Tubá is coconut wine, a delicacy of Cebuanos. It is extracted from a sapling that is about to bear coconuts. According to my dad, once there is a sprout, it will have to be slowly bent — over a few days — to bow so gravity will cause the sap to drip down.
The ‘trained’ sap will then be sharply sliced, revealing the veins from which each would have grown into a full fruits.
Twice a day, mornings and evenings, the sapling will have to be finely sliced to remove the dried out veins and reinvigorate the flow. The sap will be sweet and a delight to drink. During the world war, my cousin lost her mother and was fed liná, or what the sap is locally referred to — a mother’s milk substitute.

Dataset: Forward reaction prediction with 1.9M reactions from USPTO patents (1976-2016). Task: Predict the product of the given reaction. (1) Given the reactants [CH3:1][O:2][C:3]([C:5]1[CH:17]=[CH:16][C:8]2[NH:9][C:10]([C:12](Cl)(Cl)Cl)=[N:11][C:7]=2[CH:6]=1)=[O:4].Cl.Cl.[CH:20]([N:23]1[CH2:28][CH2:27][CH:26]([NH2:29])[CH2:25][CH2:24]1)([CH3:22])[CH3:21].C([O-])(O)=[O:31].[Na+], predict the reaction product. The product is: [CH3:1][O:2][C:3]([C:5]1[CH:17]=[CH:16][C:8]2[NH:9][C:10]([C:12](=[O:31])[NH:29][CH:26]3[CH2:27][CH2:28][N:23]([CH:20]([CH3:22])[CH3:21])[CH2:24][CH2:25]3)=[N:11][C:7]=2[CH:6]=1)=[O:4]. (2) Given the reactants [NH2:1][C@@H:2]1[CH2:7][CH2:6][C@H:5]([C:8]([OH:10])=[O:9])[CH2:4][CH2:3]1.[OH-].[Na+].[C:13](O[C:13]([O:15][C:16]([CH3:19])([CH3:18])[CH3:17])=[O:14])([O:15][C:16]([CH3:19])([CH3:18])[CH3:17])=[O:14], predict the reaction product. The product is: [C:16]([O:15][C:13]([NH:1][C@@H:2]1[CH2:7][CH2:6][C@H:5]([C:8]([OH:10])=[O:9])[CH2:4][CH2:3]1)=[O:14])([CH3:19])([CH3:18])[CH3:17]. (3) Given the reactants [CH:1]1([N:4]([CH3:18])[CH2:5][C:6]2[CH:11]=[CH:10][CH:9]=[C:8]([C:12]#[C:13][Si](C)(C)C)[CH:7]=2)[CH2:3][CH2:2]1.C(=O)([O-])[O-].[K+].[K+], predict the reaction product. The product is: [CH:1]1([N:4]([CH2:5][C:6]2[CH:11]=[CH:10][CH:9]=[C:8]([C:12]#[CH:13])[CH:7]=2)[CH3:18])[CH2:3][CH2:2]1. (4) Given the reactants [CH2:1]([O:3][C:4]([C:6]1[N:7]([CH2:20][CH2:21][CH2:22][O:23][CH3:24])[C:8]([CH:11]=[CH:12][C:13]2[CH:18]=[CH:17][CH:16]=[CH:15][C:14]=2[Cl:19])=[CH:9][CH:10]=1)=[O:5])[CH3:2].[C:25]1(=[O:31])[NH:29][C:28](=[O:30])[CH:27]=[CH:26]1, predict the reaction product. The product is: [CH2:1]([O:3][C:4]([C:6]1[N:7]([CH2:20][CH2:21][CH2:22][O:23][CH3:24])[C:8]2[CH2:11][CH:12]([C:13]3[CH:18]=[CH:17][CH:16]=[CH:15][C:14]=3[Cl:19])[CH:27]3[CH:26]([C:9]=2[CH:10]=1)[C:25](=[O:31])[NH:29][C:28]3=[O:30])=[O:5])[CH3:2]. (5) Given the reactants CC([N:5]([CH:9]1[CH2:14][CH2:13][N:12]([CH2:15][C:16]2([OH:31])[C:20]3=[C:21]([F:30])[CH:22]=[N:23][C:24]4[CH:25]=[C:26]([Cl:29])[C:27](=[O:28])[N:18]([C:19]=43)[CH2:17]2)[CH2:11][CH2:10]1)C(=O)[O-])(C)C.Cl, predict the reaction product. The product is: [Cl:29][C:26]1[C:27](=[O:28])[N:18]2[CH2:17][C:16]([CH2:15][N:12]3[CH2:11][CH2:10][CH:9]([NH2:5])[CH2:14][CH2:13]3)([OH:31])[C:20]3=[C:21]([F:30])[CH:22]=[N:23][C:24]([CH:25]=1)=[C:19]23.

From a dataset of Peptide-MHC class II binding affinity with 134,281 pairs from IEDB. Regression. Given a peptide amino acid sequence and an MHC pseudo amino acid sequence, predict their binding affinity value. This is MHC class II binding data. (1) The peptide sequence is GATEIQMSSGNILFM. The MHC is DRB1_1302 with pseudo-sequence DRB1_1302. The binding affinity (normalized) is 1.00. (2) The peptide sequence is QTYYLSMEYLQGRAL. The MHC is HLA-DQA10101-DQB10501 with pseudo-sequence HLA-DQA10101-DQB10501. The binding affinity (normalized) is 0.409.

The cloudy sap is what the coconut tree would feed to fruit into young coconuts. After a day, the sap would turn a little sour hinting fermentation.
My mom loved the taste, flavor and the sweetness, especially the portion that she keeps cold in the fridge. But she could not explain — despite the medical doctor training in her — why she is wobbly after a glassful.
The sap will remain delightful for two to three days and then it would really sour into vinegar. The rusty color of tubá is derived from mixing powdered bark of mangrove, tungog, which makes the brew taste characteristically bitter.